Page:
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At Pride@SAP we understand the importance of our acronym – LGBTQIA+ and how every part of our community should have the same sense of belonging.  


March 31st marks Transgender Day of Visibility. While there are holidays commemorating transgender people who have suffered, International Transgender Day of Visibility focuses on more of the positive aspects of what being transgender means and takes direct action in changing the biases of people who don’t understand transgender.  


At Pride@SAP, we are often asked “how can I be a better ally”, and there are many answers to this, but always remember, the “right” things to do or say because often there is no one “right” answer to every situation you might encounter. I have spoken at SAP before about how Allyship should be seen as progress and not perfection – we are going to get it wrong and that’s ok, but when we commit to self-education and take steps to challenge anti-transgender remarks or jokes in public spaces, including LGBTQIA+ spaces, these actions will help change the culture, making society a better, safer place for transgender people and for all people (trans or not) who do not conform to conventional gender expectations. 

Here are some tips provided by the organization GLAAD.


* (, Updated March 2021 / Adapted from MIT’s “Action Tips for Allies of Trans People.”) 



If you don’t know what pronouns to use, listen first. 
If you’re unsure which pronoun a person uses, listen first to the pronouns other people use when referring to them. Someone who knows the person well will probably use the correct pronoun. If you must ask which pronoun the person uses, start with your own. For example, “Hi, I’m Alex and I use the pronouns he and him. What about you?” Then use that person’s pronoun and encourage others to do so. If you accidently use the wrong pronoun, apologize quickly and sincerely, correct your mistake, then move on. The bigger deal you make out of the situation, the more uncomfortable it is for everyone. 


Understand there is no “right” or “wrong” way to transition, and that it is different for every person. 
Some transgender people access medical care like hormone replacement therapy and surgeries as part of their transition in order to align their bodies with their gender identity. Some transgender people want their authentic gender identity to be recognized without hormones or surgery. Some transgender people cannot access gender affirming healthcare due to a lack of financial resources or access to trained providers. A transgender person’s gender is not dependent on medical procedures or how they look. Accept that if someone tells you they are transgender, they are. 


Challenge anti-transgender remarks or jokes in public spaces, including LGB spaces.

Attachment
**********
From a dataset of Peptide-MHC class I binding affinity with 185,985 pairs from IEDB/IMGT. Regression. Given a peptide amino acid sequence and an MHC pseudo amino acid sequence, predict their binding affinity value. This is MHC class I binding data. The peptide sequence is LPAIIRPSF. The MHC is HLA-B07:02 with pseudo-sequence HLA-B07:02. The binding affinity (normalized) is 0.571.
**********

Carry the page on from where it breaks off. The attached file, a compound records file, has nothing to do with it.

You may hear anti-transgender comments from anti-LGBTQ activists, but you may also hear them from LGB people. Someone may think that because they’re gay, it’s ok for them to use certain words or tell jokes about transgender people. It’s important to challenge anti-transgender remarks or jokes whenever they are said and no matter who says them. 


Understand the differences between “coming out” as lesbian, gay, or bisexual and “coming out” as transgender. 
“Coming out” to other people as lesbian, gay, or bisexual is typically seen as revealing a truth that allows other people to know your authentic self. The LGB community places great importance and value on the idea of being “out” in order to be happy and whole. When a transgender person has transitioned and is living their life as their authentic self–that is their truth. The world now sees them as who they truly are. Unfortunately, it can often feel disempowering for a transgender person to disclose to other people that they are transgender. Sometimes when other people learn a person is trans, they no longer see the person as “real.” Some people may choose to publicly discuss their gender history in an effort to raise awareness and make cultural change, but please don’t assume that it’s necessary for a transgender person to disclose that they are transgender in order to feel happy and whole. 


Know your own limits as an ally. 
Don’t be afraid to admit when you don’t know something. It is better to admit you don’t know something than to make assumptions or say something that may be incorrect or hurtful. Seek out the appropriate resources that will help you learn more. Remember being an ally is a sustained and persistent pattern of action, not an idle or stable noun.  


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Thank you, Alix, for your thoughtful and insightful post. As a transgender woman, one thing I want to point out when we talk about the difference between coming out as LGB and the processes (physical/social/emotional) of transitioning as a transgender person. As you mention, LGB sexual identification is part of their truth. For transgender people, it is typically not a change in sexual identification that is being expressed, but our entire gender identification. This typically means that our appearance will look radically different to the world, we typically change our name because we can no longer live with our "dead" given name, our pronouns change, and our entire world perspective may shift as we are able to identify and run in spaces with people of our new gender identity, spaces where we were likely never welcomed before. I also want to point out the challenges for those who identify as non binary, as our cultures don't typically know where to include them.

Please don't take my comments as in any way minimizing the challenges and lack of acceptance that LGB identifying people face when coming out. The challenges are just different, and each person experiences them uniquely in their own way. 

I appreciate all the support I have received from SAP colleagues and Pride@SAP during my transition these past 4+ years.